LINCOLN, Neb. (AP) — Nebraska lawmakers heard wide support Thursday for a bill that would give public school districts a way to garner more funding to improve school safety.
The legislation would allow districts to increase the local property tax levy by 1 cent, if approved by at least two-thirds of their school board members. But they could only exceed the state's cap of $1.05 per $100 of taxable property as long as the proceeds go to security improvements.
The bill's sponsor, Omaha Sen. Rick Kolowski, said he was initially motivated to improve school safety after a student at Omaha Millard South High School shot and killed an administrator and injured the principal before killing himself in 2011. Kolowski said he felt even more strongly after 20 students and six adults died in a shooting at an elementary school in Connecticut in December.
Kolowski said the measure would help schools hire school resource officers, update door locks and buy new security cameras. The bill doesn't define proper security measures, but would let school officials decide what security updates are needed.
"We need to provide our local school districts with the ability to make the security changes necessary to keep children, educators and parents safe without taking money away from the students and the classroom," Kolowski, the former principal of Omaha Millard West High School, testified during a hearing before the Legislature's Revenue Committee.
If all school districts statewide chose to implement the 1 cent levy, Kolowski estimates, it could bring in more than $16.9 billion over one year to improve school safety.
The National Rifle Association, school administrators and education advocates rallied for the bill during a Thursday hearing, saying safety updates are critical given the recent school shootings in Nebraska and other states.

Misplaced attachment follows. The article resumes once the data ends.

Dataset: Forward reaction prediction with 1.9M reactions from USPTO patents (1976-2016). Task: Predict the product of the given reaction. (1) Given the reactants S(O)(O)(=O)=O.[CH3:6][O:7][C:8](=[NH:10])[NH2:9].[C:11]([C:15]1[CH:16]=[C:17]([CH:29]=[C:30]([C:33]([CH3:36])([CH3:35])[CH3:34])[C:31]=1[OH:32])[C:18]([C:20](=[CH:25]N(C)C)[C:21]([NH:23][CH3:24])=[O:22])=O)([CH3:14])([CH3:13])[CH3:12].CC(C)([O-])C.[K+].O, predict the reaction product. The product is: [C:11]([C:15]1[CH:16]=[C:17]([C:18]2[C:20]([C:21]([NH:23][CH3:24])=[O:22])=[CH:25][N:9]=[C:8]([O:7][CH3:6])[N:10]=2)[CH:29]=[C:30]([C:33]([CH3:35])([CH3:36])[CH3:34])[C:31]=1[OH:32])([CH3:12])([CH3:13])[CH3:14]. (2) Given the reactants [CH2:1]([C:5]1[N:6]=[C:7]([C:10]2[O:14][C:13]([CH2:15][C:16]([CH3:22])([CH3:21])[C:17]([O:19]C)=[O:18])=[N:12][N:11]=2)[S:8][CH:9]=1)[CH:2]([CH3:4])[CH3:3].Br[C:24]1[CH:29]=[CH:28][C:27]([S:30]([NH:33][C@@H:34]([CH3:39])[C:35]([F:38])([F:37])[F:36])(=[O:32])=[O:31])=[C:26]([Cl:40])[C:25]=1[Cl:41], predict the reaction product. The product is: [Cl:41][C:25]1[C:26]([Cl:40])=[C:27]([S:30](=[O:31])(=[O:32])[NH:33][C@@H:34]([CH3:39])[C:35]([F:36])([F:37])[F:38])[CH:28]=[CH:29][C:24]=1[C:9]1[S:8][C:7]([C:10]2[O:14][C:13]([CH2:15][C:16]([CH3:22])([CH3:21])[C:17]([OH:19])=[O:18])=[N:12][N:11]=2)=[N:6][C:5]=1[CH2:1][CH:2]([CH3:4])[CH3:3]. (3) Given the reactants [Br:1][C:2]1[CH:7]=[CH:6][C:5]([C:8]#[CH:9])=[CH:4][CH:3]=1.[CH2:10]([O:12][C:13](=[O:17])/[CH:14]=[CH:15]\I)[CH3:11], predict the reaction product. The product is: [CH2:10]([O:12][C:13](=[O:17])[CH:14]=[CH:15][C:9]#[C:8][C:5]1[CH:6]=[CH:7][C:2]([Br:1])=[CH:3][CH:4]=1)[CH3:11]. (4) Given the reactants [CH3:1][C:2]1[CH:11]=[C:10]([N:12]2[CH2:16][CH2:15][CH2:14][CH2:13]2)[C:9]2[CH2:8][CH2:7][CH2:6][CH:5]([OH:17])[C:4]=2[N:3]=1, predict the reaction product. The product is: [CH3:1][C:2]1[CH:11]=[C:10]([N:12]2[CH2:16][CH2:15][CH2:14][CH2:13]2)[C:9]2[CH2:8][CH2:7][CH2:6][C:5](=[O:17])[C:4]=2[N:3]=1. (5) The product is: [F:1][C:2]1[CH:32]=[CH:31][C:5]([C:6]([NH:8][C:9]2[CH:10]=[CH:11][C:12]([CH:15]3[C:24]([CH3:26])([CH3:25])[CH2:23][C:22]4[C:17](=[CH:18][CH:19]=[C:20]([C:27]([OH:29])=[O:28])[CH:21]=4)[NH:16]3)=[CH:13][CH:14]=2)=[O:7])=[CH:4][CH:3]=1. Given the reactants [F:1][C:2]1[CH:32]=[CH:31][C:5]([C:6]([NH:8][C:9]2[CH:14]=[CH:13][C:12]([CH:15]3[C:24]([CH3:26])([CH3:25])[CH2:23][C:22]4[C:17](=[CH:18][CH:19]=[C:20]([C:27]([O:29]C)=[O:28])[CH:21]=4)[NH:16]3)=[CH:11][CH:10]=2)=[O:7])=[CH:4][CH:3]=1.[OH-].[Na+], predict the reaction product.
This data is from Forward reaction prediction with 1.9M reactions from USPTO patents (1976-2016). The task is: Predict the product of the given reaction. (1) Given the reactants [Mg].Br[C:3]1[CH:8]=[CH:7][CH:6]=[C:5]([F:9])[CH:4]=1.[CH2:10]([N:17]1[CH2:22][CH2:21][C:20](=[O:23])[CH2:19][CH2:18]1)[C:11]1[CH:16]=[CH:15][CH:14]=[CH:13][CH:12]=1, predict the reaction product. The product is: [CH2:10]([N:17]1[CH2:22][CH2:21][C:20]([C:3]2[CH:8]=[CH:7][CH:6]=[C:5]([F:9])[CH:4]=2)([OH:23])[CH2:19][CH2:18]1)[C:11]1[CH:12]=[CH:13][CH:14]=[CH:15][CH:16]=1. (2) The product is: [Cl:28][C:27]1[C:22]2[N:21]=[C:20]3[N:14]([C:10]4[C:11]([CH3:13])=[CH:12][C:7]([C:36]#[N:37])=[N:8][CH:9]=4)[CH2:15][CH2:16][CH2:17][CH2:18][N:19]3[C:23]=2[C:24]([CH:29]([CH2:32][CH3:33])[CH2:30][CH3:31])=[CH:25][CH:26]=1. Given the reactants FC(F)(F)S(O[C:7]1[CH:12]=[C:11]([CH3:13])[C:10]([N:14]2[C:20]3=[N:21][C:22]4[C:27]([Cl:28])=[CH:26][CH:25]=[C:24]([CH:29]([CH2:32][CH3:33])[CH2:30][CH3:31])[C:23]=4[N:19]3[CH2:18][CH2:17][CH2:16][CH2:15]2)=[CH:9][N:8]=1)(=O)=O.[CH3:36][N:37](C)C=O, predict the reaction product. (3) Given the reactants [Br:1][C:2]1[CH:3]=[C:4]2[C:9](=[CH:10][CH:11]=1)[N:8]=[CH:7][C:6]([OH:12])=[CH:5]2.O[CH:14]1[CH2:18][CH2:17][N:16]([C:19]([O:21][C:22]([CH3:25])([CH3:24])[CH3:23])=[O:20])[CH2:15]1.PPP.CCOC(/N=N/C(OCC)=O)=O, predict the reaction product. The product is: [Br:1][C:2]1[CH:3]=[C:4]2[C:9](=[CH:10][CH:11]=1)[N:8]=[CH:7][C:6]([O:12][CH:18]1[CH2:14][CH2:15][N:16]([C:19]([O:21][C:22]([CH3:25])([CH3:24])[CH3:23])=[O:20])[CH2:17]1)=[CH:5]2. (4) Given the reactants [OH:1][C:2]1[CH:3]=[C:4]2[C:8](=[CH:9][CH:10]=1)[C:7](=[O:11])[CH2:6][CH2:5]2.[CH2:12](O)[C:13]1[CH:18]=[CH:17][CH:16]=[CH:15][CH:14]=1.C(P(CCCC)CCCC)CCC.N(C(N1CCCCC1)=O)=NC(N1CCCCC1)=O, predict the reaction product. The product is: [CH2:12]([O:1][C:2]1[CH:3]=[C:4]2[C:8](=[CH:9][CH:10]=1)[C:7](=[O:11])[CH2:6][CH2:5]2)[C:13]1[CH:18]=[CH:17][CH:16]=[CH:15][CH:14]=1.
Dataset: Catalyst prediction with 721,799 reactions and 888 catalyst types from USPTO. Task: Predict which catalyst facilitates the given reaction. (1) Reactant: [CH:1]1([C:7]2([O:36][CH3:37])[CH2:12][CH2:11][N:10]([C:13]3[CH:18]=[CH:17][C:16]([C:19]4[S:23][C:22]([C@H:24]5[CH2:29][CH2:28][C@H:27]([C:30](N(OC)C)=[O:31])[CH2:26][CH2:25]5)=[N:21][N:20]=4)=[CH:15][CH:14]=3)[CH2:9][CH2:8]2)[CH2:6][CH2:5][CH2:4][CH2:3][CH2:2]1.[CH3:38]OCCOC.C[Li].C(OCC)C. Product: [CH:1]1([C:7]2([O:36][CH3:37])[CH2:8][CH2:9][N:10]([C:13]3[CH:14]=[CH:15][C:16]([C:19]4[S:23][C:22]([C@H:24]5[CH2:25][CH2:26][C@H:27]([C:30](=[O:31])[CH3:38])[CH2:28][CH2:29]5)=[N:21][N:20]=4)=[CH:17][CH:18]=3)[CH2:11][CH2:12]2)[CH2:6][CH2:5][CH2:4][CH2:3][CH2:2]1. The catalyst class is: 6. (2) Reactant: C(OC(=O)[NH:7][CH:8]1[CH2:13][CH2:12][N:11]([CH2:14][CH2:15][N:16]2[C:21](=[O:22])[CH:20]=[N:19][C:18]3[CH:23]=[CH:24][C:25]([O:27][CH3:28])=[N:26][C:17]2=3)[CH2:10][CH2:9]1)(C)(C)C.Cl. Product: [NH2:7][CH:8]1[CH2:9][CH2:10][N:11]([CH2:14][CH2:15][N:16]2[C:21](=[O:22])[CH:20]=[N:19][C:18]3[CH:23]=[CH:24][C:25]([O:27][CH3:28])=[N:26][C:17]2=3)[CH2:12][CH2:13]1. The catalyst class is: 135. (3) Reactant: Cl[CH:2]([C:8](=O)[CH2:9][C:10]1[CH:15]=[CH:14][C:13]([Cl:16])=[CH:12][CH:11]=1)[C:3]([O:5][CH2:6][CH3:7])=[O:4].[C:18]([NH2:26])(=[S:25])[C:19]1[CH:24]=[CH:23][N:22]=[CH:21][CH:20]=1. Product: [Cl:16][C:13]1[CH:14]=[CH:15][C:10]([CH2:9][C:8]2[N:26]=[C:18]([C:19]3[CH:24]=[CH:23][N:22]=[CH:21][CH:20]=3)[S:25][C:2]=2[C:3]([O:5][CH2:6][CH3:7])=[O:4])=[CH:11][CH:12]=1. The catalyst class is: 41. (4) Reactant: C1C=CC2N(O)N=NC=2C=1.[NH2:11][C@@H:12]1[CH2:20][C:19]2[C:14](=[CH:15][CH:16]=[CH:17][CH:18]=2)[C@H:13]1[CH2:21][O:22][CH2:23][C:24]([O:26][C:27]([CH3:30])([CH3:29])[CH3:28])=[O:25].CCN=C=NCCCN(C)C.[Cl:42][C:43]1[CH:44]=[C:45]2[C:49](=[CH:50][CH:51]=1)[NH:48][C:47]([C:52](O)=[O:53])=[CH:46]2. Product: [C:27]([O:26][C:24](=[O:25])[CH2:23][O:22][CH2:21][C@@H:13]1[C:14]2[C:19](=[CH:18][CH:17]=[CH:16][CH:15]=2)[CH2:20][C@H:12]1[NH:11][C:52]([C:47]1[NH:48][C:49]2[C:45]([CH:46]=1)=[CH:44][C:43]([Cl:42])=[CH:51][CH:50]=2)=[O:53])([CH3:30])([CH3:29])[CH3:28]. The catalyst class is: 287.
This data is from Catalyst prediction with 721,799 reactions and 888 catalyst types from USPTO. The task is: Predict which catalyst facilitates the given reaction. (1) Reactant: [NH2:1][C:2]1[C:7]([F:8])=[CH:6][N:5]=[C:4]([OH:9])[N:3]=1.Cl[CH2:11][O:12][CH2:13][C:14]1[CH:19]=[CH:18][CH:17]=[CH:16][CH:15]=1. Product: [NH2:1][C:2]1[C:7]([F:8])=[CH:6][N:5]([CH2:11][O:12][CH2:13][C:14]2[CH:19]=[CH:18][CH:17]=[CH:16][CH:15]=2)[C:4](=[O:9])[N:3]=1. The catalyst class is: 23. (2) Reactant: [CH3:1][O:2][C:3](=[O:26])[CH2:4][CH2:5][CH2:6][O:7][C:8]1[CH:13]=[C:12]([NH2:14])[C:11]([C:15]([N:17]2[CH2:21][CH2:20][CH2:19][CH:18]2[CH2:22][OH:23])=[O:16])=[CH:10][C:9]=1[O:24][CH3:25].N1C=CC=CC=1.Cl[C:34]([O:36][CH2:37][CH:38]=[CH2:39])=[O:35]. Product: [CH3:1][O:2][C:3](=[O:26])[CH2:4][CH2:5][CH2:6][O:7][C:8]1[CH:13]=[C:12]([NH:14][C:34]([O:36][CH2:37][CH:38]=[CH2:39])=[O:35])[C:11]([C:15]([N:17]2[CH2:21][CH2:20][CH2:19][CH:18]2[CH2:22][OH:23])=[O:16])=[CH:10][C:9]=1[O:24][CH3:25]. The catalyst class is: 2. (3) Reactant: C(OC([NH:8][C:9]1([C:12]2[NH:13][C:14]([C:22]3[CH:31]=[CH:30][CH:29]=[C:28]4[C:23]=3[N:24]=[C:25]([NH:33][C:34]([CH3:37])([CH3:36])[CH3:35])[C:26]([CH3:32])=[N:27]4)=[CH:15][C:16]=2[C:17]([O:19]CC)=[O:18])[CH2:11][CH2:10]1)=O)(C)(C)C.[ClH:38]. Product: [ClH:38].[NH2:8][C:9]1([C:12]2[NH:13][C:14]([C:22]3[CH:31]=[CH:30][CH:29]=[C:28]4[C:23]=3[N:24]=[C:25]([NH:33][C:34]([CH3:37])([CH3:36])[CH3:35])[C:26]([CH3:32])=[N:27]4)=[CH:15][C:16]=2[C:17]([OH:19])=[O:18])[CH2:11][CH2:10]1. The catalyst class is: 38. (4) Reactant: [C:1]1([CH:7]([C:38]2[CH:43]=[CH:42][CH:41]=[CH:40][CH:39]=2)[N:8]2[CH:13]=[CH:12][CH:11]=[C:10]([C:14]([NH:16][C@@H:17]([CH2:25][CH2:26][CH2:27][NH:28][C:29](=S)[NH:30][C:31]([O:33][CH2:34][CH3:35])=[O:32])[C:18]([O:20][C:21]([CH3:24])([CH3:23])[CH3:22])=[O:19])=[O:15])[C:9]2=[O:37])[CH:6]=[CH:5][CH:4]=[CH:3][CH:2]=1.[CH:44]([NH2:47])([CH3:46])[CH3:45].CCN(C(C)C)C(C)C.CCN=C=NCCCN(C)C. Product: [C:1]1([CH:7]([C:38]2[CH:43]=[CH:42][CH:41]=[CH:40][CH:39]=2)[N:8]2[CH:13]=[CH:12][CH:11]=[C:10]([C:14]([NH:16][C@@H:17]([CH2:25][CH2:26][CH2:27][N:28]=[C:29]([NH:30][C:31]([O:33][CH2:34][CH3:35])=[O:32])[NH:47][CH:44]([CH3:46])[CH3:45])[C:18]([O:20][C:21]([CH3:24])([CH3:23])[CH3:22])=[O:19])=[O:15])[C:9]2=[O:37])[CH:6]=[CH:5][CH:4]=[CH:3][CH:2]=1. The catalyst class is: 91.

NRA lobbyist Ron Jensen said improving school security is more likely to prevent shootings than gun control laws. Jensen told the lawmakers that the NRA supports the bill because it is aligned with the group's national efforts to put more armed school resource officers in schools.
"We know this will work," he said. "No one ever gets into the county jail and shoots the place up because they can't get in there."
Millard Public Schools administrator Angelo Passarelli said his school district wants to update its perimeter monitoring system, hire more school resource officers, issue access cards to enter the building and change locks on classroom doors. He said such improvements are costly but necessary to help students and teachers feel safe. He said a 1 cent levy would bring in an estimated $916,913 per year for Millard Public Schools.
"Senators, we need the additional funding so we can reach the security needs in our district," he said.
The Revenue Committee's chairman, Sen. Galen Hadley of Kearney, said he was concerned about the pressure school boards would face under the legislation. He said he doesn't want boards that don't increase the property tax levy to be blamed if a shooting were to happen in their district.
"If I am a school board member and I have this tool, I almost have to use it," he said.
Omaha Sen. Burke Harr, who also sits on the committee, said he would like the bill to specify possible security updates. Kolowski said he could add a broad list he doesn't want to be too restrictive because of changing technology.
The committee did not vote on the bill, but Kolowski said he plans to make the measure his priority.
"Nebraskans want their children protected and it is our job to do that," Kolowski said.
The bill is LB346.